removes Jake to an institution that cares for autistic children. While Jake is gone, Martin
attempts to decipher the clues that Jake left him. Following these clues, Martin finds Professor
Arthur Teller of the Teller Institute who explains Jake's unique ability to Martin. During the
pilot, Jake connects the lives of his father, another father who is searching for a cell phone
containing photos of his daughter, an Iraqi teen who desperately needs an oven for his family, a
promising singer in Dublin, and a New York firefighter who wins the lottery.
1. Standard of Review
On a motion to dismiss, a court must accept the material facts alleged in the
complaint as true and construe all reasonable inferences in plaintiff's favor. See Grandon v.
Merrill Lynch & Co., 147 F.3d 184, 188 (2d Cir. 1998). Nonetheless, "factual allegations must
be enough to raise a right of relief above the speculative level, on the assumption that all of the
allegations in the complaint are true." Bell Ad. Corp. v. Twombly, 540 U.S. 544, 556 (2007)
(requiring plaintiff to plead "enough fact[sJ to raise a reasonable expectation that discovery will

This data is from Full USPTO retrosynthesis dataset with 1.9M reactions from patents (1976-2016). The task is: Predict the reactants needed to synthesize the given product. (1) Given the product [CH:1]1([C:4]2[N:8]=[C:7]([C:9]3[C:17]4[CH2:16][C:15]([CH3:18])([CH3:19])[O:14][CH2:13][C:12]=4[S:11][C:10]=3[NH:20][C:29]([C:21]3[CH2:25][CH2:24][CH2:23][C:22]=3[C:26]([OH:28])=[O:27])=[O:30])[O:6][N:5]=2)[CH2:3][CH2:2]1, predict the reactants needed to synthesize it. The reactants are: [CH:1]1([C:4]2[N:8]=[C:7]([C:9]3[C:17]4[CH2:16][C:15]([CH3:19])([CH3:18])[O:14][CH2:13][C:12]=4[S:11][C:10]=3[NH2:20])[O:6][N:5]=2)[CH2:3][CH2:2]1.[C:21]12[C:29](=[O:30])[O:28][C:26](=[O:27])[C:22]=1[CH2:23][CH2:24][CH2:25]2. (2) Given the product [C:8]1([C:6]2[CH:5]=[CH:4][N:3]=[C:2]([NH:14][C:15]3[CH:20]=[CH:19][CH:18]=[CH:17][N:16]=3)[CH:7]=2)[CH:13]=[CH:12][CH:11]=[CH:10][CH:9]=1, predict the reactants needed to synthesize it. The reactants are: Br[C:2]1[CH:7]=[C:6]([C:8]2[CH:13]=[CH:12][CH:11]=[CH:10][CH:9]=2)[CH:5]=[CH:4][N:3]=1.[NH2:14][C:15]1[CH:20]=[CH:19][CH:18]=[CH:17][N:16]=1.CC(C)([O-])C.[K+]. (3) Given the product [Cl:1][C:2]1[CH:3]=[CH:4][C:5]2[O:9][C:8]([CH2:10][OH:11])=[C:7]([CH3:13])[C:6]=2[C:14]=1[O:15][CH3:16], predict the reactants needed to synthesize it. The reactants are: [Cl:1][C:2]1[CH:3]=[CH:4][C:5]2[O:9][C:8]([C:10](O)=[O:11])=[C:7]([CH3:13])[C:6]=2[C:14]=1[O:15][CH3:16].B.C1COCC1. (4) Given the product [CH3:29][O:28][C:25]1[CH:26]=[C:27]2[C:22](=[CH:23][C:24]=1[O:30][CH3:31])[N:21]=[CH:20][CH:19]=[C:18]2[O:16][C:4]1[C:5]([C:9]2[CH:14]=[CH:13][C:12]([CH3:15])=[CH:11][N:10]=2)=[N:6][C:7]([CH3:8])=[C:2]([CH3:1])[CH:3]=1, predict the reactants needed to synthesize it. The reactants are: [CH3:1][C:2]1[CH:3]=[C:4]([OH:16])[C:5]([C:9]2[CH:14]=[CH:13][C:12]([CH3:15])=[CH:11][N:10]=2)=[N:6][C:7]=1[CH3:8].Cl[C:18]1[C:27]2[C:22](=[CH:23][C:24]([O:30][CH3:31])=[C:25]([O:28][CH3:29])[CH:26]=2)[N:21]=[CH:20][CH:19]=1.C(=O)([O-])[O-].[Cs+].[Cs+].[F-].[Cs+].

reveal evidence of [his claim]"). "To survive a motion to dismiss, a complaint must contain
sufficient factual matter, accepted as true, to 'state a claim to relief that is plausible on its face.;;;
Ashcroft v. Igbal, 556 U.S. 662, 678 (2009) (quoting Twombly, 555 U.S. at 570). "The
plausibility standard is not akin to a 'probability requirement,' but it asks for more than a sheer
possibility that a defendant has acted unlawfully." Iqbal, 556 U.S. at 678 (citation omitted). "A
court ruling on such a motion may not properly dismiss a complaint that states a plausible
version of the events merely because the court finds a different version more plausible."
Anderson News, LLC, et al. v Am. Media Inc., et aI., 680 F.3d 162, 185 (2d Cir. 2012). "A
pleading that offers 'labels and conclusions' or 'a formulaic recitation of the elements ofa cause
of action will not do.' Nor does a complaint suffice if it tenders 'naked assertion[sJ' devoid of